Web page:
My Developer Resolutions for 2017
It's a new year, and with that comes new opportunities for growth, change, and all the other type of things that you read on motivational posters. In the past, I've been pretty good about keeping resolutions, so I thought I would jot down a few and see how many of them stick.
As the title mentions, these are developer resolutions, so this is certainly not all I'll be focusing on this year, but I'm sure it'll still be a major part of my year.
Reading, Writing, but Not Arithmetic
Resolutions are about becoming better.
Quite often these changes are physical ones like losing weight and eating right, and while these are great things to focus on, it's important not to neglect the mental side of things. As a developer, there are countless big name books out there that folks commonly recommend as the seminal works to become a great developer and for the most part, they are great.
Last year, I managed to knock a few of these off my lists:
- Code Complete
- The Mythical Man Month
- C# in Depth
- Soft Skills
- Design Patterns: Elements of Reusable Object Oriented Solutions*
Most were extremely easy and enjoyable (as far as technical books go) reads, and often provided a great deal of insight that I believe that will provide value to just about any developer. Note the asterisk next to Design Patterns will indicate that there was some jumping around, as the book is an extremely dense, dry read and will likely serve better as reference than anything.
So this year, again, I'll make an endeavor to read a few more of these development classics and may chime in with some reviews as well :
- The Pragmatic Programmer
- Programming Perls
- Clean Code
- Code: The Hidden Language of Computer Hardware and Software
In addition to these, I'm hoping to just read more in general, both technical and non-technical books.
Screens fill too much time of our everyday lives as developers, so it's nice to grab a book by the cover and spend some time letting your mind fill in all those blanks. Again - it's not for everyone, but it's something than I plan to do.
Resolution: Read at least one book a month, and aim for an even split between technical and non-technical books. Maybe consider writing reviews or summaries and becoming a total sell-out?
Tu Parle F#? Learning a Language or Two
As a developer that has spent the majority of his career within the .NET stack, it's easy to become spoiled with C#. It's an incredibly useful and well-designed general purpose language, but sometimes, you just need to spice it up.
For years, the following languages have summed up 90%+ of my everyday development activities:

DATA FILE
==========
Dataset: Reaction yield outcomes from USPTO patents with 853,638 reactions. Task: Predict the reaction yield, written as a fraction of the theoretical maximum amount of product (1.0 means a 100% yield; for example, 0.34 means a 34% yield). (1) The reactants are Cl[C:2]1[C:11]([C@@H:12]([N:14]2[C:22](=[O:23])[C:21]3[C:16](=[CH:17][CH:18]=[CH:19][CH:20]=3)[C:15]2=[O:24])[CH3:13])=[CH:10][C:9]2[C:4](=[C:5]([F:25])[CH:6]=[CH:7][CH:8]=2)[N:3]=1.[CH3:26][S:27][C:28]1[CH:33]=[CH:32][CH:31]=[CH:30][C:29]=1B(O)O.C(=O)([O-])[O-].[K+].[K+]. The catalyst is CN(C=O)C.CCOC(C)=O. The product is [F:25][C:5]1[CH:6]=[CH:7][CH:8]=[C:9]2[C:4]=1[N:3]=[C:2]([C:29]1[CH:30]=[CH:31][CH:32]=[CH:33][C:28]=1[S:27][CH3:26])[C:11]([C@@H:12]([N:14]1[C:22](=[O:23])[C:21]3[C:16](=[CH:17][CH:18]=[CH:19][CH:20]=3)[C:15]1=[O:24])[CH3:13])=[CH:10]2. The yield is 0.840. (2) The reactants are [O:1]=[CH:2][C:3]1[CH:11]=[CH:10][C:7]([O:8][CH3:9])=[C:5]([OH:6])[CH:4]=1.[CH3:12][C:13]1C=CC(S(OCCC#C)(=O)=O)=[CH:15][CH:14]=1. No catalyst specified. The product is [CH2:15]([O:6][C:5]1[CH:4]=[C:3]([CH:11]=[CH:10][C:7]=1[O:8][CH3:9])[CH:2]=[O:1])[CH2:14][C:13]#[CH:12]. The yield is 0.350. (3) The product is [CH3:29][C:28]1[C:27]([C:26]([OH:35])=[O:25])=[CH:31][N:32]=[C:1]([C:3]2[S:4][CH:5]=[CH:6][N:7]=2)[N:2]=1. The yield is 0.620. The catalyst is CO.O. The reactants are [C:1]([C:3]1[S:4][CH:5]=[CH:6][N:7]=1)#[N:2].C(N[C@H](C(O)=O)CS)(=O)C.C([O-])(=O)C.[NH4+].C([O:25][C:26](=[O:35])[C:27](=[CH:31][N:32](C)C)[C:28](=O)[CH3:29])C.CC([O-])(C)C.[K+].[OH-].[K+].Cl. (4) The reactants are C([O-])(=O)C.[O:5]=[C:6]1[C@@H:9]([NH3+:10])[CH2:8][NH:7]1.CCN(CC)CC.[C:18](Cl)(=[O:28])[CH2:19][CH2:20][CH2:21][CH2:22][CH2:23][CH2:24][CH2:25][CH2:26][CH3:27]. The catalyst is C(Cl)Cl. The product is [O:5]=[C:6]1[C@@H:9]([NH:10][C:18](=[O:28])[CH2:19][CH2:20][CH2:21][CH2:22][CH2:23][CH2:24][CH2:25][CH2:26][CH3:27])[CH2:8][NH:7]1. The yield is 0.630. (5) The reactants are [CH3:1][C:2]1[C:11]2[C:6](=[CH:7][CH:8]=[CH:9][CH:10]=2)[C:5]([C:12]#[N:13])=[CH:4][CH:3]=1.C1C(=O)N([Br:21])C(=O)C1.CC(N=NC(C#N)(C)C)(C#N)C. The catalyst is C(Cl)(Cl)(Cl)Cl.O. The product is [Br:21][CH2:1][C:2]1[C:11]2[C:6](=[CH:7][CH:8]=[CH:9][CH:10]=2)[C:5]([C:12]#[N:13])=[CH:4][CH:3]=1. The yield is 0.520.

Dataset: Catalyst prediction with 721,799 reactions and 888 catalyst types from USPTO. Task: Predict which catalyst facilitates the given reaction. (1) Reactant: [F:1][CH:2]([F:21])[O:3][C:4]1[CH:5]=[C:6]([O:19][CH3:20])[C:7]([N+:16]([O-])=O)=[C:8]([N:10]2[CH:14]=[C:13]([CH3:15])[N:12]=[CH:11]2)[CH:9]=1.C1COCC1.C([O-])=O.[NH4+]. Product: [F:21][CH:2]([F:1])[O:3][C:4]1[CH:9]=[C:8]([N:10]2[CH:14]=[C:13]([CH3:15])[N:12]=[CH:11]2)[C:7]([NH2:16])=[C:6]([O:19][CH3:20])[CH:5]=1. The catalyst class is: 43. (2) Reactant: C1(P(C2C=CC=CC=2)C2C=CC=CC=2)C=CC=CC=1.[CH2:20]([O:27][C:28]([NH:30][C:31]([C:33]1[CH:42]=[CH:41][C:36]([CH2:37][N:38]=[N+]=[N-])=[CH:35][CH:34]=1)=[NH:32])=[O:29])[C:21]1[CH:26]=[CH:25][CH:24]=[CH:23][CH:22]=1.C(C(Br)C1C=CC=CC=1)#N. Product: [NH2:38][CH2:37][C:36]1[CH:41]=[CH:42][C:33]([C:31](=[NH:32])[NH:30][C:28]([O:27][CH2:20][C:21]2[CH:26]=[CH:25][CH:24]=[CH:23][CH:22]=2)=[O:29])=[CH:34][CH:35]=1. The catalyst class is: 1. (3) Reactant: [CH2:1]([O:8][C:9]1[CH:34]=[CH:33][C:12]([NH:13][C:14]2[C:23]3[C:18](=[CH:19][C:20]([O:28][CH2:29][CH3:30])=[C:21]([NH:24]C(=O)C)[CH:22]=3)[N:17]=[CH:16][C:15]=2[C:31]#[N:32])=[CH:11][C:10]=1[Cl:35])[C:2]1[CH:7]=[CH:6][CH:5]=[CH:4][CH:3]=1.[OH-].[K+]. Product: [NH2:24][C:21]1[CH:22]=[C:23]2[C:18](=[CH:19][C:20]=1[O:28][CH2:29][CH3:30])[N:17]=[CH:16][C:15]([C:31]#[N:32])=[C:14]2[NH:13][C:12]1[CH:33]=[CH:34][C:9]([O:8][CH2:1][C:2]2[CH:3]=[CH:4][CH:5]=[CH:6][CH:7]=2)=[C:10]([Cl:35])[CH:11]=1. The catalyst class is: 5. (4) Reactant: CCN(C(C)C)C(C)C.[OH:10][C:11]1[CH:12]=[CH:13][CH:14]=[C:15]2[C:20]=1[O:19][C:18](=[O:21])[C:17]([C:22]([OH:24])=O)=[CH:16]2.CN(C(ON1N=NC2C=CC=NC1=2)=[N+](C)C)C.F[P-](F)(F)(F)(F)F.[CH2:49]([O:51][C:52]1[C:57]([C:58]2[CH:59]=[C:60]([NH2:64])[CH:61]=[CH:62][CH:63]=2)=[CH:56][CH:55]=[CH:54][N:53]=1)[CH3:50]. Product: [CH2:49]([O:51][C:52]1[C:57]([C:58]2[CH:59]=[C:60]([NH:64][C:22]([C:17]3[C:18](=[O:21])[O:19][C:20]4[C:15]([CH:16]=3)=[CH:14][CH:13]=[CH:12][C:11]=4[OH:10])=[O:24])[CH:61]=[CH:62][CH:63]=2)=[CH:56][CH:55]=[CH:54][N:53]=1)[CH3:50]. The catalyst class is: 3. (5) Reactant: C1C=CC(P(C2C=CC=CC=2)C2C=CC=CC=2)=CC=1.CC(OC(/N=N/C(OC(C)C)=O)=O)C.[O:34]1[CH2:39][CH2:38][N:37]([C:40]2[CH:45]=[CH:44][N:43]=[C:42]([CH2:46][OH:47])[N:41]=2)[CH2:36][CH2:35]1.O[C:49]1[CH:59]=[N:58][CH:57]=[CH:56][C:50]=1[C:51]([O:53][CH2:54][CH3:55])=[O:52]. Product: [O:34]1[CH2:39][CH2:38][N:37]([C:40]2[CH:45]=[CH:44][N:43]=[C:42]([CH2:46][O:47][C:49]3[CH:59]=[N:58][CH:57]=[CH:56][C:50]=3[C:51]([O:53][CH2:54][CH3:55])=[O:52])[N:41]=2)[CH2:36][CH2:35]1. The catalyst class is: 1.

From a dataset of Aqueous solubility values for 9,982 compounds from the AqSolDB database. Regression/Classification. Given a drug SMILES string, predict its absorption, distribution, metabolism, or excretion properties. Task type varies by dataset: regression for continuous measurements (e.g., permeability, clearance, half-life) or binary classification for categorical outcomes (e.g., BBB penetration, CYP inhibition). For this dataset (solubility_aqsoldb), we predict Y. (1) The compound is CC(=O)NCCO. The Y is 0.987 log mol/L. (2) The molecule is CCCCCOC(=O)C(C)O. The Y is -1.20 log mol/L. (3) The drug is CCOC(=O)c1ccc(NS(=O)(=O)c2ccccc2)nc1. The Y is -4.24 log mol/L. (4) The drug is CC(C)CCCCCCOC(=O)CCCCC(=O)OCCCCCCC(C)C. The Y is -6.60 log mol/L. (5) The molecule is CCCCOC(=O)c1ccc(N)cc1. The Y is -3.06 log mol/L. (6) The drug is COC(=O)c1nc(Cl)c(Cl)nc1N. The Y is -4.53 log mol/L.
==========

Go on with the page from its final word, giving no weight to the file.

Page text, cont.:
While I don't really count things like HTML or CSS in there, and the occasional legacy sprinklings of Visual Basic, or at worst VB6, it's safe to say that things don't change too much. So I thought, why not mix it up and either knock the rust off of something that I learned long ago, like C or Python, or learn something new entirely, like F#?
F# is a fairly safe language to learn as it still falls within the Microsoft umbrella and would likely see a bit of play in my day-to-day work. So if I was going to learn a functional one, why not F#? But then I figured, let's break the mold entirely and learn something else like Go, which as a concurrent language might shake things up.
Resolution: Learn at least one new programming language, preferably two that are quite different from what I normally use.
Community is Key
The development community is still extremely important to me, and it has given me far more than I could ever reciprocate. Despite this, I'm still going to try and make my best effort to keep helping my fellow developers in any way that I can.
Regardless of the medium; blog posts, discussions on Slack, answering questions on sites like Stack Overflow or the ASP.NET Forums, or even talking to developers locally, I want to continue to help developers succeed and continue to learn along the way.
For the past few years, I have done this with a ridiculous level of vigor, however last year quite a few things changed with the birth of my son. While I may not spend as many late nights as I used to answering questions or having discussions about application architectures, I'm still there always willing to lend a helping hand.
Resolution: Blog at least once or twice a month, and continue to heavily participate in forums, user-groups, and other events. All done while my son goes through his terrible twos.
There are a ton of other "small" things that I'd like to focus on during the year, which didn't quite deserve a larger section within this post, but include:
- Taking advantage of Pluralsight and watching more courses. They are always so well-done and generally you can get quite a lot out of them.
- Consider furthering my education and enrolling in a Master's program, in case I ever wanted to do a bit of teaching on the side (or just to see how some of those Computer Science courses look with some experience behind them).
- Giving a little TLC to some of my open-source projects and being a bit more mindful of just how many people actually use them. Basically, just updating them more frequently...